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Flash fiction is a style of fictional literature or fiction of extreme brevity. There is no widely accepted definition of the length of the category. Some self-described markets for flash fiction impose caps as low as three hundred words, while others consider stories as long as a thousand words to be flash fiction.
One of the first known usages of the term "flash fiction" in reference to the literary style was the 1992 anthology Flash Fiction: Seventy-Two Very Short Stories. Editor James Thomas stated that the editors' definition of a "flash fiction" was a story that would fit on two facing pages of a typical digest-sized literary magazine. In China the style is frequently called a "smoke long" or "palm-sized" story, with the comparison being that the story should be finished before the reader could finish smoking a cigarette.
Other names for flash fiction include micro fiction, micro narrative, micro-story, postcard fiction, short short, short short story, and sudden fiction, though distinctions are sometimes drawn among some of these terms; for example, sometimes 1000 words is considered the cutoff between "flash fiction" and the slightly longer short story "sudden fiction". The terms "micro fiction" and "micro narrative" are sometimes defined as below 300 words. The term "short short story" was the most common term until about 2000, when it was overtaken by "flash fiction".
Very short fiction has roots going back to Aesop's Fables and Zen koans. Practitioners have included Saadi of Shiraz ("Gulistan of Sa'di"), Bolesław Prus, Anton Chekhov, O. Henry, Franz Kafka, Lydia Davis, H.P. Lovecraft, Yasunari Kawabata, Ernest Hemingway, Julio Cortázar, Arthur C. Clarke, Ray Bradbury, Kurt Vonnegut, Jr., Fredric Brown, and John Cage. Examples of Hemingway's pioneering of the form are the 18 very short pieces in his first short-story collection, In Our Time. It is disputed whether (to win a bet), as alleged, he also wrote the flash fiction "For Sale, Baby Shoes, Never Worn".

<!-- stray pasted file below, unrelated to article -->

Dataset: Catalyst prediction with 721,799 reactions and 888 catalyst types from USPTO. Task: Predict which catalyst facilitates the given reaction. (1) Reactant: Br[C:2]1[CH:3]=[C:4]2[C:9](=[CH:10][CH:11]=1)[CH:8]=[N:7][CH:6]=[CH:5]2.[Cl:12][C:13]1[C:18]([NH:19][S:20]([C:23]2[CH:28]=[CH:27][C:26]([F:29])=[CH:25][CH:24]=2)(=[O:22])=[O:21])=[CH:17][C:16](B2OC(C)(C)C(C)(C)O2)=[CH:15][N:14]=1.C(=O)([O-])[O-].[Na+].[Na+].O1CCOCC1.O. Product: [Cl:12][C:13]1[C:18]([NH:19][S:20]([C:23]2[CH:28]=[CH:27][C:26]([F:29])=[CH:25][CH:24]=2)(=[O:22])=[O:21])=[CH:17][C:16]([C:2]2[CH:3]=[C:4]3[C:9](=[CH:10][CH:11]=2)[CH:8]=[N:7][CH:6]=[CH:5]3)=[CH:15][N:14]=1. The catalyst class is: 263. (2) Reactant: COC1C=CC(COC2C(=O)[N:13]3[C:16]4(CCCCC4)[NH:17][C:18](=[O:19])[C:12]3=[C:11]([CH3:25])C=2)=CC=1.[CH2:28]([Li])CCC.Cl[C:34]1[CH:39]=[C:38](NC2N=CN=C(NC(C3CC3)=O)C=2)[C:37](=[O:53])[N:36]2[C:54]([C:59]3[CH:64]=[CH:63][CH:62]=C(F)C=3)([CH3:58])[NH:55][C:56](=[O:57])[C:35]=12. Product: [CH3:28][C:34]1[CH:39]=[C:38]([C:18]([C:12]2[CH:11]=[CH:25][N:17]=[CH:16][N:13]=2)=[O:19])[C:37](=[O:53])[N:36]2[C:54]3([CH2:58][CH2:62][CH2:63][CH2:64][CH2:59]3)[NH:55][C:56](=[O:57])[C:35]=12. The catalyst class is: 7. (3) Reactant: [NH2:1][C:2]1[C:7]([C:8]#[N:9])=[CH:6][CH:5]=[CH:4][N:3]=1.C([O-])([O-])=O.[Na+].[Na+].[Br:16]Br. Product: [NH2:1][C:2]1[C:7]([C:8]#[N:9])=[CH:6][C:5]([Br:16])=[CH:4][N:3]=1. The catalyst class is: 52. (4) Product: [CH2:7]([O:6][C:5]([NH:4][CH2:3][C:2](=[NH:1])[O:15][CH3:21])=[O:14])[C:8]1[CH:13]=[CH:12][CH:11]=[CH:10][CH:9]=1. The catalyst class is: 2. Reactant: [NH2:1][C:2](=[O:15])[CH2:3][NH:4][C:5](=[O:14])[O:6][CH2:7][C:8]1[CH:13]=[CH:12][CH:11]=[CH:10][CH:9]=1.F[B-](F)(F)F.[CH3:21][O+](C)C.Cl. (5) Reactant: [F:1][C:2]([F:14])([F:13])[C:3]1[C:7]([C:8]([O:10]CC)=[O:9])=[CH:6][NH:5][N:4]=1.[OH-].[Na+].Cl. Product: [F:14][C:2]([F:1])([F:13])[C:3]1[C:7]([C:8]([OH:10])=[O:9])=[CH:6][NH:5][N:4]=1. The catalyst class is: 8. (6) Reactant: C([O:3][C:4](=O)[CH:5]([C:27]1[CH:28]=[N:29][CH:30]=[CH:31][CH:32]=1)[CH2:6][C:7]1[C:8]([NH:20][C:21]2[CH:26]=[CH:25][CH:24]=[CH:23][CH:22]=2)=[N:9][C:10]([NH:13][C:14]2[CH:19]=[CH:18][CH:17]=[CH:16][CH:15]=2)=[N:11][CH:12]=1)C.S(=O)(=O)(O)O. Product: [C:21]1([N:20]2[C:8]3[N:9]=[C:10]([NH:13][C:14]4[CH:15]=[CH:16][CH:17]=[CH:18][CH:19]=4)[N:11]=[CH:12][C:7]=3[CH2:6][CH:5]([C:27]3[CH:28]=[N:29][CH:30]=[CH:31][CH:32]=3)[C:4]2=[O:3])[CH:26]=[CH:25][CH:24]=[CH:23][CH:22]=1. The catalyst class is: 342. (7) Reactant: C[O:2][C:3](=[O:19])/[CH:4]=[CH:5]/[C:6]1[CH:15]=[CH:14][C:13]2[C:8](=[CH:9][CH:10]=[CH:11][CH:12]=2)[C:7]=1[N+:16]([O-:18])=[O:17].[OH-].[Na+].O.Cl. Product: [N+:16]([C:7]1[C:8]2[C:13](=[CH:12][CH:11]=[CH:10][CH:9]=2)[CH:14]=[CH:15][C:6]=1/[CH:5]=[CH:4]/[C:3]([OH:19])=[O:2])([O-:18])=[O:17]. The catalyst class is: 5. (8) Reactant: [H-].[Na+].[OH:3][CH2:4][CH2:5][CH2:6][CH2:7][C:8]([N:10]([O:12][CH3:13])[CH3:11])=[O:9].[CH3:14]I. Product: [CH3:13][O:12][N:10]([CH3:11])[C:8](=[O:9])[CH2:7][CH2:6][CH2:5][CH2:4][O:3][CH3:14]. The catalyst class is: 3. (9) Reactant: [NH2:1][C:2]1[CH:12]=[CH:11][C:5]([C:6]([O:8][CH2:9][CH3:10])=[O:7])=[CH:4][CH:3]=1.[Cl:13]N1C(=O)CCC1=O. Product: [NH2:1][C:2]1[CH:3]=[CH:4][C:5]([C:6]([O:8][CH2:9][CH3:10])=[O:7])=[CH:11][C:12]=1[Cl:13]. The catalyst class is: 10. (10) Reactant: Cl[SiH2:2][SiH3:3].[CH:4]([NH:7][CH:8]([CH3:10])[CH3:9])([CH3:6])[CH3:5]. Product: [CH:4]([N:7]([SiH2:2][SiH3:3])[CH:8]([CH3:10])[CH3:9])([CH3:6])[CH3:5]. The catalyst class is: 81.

Hispanic literature has many authors of micro-stories, including Augusto Monterroso (whose "El dinosaurio" is often credited as one of the shortest stories ever written), and Luis Felipe Lomelí ("El Emigrante").
In Spain, authors of microrrelatos (very short fictions) have included Ignacio Martínez de Pisón, Andrés Neuman, Ramón Gómez de la Serna, José Jiménez Lozano, Javier Tomeo, José María Merino, Juan José Millás, and Óscar Esquivias.
The Italian writer Italo Calvino consciously searched for a short narrative form, drawing inspiration from Argentine writers Jorge Luis Borges and Adolfo Bioy Casares and finding that Monterroso's was "the most perfect he could find"; "El dinosaurio", in turn, possibly inspired his "The Dinosaurs".
German-language authors of Kürzestgeschichten, influenced by brief narratives penned by Bertolt Brecht and Franz Kafka, have included Peter Bichsel, Heimito von Doderer, Günter Kunert, and Helmut Heißenbüttel.
The Arab world has produced a micro-story author in the person of Naguib Mahfouz.
In the Russian-speaking world the best known flash fiction author is Linor Goralik.
Access to the Internet has enchanced an awareness of flash fiction, with websites and zines such as Flash Fiction Online being devoted entirely to the style. Author Paulo Coelho remarked that the "democratization of communication offered by the Internet has made positive in-roads" and directly influenced the style's popularity.
Unlike a vignette, flash fiction often contains the classic story elements: protagonist, conflict, obstacles or complications, and resolution. However, unlike a traditional short story, the limited word length often forces some of these elements to remain unwritten - that is, hinted at or implied in the written storyline. Different readers thus may have different interpretations.
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